It's 8 p.m. on a Wednesday. The room sways to a duo crooning Frank Sinatra's "Nice and Easy" under the golden glow of the chandelier. Some people chat and laugh as they dance. Some, like Debbie Towey, above, of Marco Island, close their eyes and breath in the moment.
A common experienced binds everyone here. They have all lost a husband or a wife. They are the Widows and Widowers Association. And every six weeks this group gathers for a dinner and dance at a local country club.
Barbara Larson, president of the Widows and Widowers Association in Naples, lost her husband of 45 years, Bill, to cancer in June of 2002. She found herself in a fog. She went through bereavement counseling. But the loneliness of life without Bill swallowed her. Larson said she would tear up upon seeing a man put his arm around his wife in church. After the service, she would sit in her car and sob.
"I wanted Bill to be there and put his arm around me," Larson says.
"The first year after you lose your spouse your friends will stay with you," Larson says. "After that they think a miracle happens and you grow strong. I'm not strong."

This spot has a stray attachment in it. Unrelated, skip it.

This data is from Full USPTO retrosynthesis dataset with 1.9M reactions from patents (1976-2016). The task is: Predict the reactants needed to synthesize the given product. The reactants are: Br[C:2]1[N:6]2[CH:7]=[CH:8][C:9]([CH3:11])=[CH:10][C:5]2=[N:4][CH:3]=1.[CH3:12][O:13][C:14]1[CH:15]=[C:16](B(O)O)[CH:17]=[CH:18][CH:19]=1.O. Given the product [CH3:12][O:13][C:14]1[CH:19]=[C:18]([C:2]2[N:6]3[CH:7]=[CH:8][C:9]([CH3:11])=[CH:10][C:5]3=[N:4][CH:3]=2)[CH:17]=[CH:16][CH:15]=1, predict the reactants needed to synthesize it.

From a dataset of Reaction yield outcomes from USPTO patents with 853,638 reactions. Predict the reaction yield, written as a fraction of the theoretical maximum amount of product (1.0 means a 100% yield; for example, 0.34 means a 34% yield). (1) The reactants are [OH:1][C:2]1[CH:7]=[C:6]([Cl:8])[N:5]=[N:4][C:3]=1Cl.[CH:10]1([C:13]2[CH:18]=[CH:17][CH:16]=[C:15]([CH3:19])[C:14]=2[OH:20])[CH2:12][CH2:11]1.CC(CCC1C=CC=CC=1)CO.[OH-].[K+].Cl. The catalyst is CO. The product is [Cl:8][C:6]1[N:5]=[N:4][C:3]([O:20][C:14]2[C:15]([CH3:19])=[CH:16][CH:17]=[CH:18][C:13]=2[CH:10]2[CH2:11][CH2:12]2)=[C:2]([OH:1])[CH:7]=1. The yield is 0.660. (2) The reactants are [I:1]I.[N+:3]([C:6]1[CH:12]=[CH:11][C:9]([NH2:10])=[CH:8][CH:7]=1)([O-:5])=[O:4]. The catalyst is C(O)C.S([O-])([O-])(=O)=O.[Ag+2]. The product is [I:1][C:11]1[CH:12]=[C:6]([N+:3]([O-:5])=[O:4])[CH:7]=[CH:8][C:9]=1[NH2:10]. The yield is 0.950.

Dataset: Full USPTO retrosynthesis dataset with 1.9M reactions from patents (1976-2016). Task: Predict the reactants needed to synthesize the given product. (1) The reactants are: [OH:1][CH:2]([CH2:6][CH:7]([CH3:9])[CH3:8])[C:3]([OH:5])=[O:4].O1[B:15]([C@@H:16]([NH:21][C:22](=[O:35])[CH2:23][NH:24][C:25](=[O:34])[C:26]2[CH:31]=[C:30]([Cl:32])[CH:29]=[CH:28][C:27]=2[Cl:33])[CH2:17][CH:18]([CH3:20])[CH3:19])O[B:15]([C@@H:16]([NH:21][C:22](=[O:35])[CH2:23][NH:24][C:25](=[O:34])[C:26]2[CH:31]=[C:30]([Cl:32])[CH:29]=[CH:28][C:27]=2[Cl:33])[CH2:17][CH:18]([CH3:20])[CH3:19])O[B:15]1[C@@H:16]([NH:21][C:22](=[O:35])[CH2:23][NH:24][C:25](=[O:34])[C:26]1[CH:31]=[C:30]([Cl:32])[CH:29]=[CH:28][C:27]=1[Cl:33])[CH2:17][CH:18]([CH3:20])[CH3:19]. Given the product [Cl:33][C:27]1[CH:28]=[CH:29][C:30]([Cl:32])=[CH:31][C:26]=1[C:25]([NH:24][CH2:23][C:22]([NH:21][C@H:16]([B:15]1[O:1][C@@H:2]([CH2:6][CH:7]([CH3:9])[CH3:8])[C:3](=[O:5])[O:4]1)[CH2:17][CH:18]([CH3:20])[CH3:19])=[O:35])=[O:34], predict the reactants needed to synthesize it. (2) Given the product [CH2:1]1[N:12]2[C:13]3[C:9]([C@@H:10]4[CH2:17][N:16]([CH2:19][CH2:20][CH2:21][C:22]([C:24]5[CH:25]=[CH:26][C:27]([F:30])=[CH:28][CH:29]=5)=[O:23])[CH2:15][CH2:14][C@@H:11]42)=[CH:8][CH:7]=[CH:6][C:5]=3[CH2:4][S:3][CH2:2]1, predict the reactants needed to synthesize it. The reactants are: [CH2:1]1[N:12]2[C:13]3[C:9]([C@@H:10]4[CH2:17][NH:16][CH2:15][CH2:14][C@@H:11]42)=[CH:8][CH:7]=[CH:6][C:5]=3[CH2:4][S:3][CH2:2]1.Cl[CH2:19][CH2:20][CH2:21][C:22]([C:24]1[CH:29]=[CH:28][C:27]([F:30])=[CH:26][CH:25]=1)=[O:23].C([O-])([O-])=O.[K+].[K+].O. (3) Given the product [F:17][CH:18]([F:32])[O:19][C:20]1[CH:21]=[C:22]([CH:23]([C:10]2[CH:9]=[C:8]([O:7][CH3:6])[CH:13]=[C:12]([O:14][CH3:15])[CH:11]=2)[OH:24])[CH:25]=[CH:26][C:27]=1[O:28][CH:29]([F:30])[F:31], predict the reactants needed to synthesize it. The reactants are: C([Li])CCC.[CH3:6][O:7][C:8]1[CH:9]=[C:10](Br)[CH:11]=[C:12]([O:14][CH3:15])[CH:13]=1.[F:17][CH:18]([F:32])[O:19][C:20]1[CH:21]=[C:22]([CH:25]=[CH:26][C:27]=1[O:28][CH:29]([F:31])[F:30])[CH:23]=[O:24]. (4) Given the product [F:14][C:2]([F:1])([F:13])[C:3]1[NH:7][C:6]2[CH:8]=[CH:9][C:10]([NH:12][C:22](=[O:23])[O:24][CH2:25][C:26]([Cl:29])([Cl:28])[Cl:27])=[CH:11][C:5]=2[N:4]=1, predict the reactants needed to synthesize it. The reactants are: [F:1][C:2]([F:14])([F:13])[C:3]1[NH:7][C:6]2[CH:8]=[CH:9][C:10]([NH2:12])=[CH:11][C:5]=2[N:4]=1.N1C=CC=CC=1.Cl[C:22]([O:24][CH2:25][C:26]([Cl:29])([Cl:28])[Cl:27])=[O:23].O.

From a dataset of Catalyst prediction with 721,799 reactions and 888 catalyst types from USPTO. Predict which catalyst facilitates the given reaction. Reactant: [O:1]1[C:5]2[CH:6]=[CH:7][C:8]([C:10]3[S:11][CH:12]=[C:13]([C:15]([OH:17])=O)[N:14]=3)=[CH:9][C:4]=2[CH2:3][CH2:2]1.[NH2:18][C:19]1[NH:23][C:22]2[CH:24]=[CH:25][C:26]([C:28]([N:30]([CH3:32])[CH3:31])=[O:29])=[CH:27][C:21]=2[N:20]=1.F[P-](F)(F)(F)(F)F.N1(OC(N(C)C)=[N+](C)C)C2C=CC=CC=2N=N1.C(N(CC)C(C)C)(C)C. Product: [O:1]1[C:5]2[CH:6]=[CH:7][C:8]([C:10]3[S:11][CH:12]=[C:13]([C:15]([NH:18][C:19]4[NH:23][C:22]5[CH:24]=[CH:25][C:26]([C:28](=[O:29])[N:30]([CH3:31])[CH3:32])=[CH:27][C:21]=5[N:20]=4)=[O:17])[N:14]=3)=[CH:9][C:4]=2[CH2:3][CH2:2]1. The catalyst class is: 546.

After an awful experience at a local singles event, Larson heard about the Widows and Widowers Association through a friend. She overcame her apprehension and decided to attend a dinner and dance. There she met a group of people with no agendas and no expectations. They welcomed her. Nobody dwelled on his or her loss. Yet everybody openly talked about their memories and late loved ones. She danced. She laughed. She made friends. And she remembered how it felt to live life.
Larson says it was the bond of "knowing that we all lost the love of our life. And we are doing are best to still be energetic and enthusiastic about life."
Now, eight years later, Larson organizes social functions for the group. She says that above all, she wants people to feel welcome and engaged from the start.
"We talk to them and make them feel comfortable so they're not standing there by t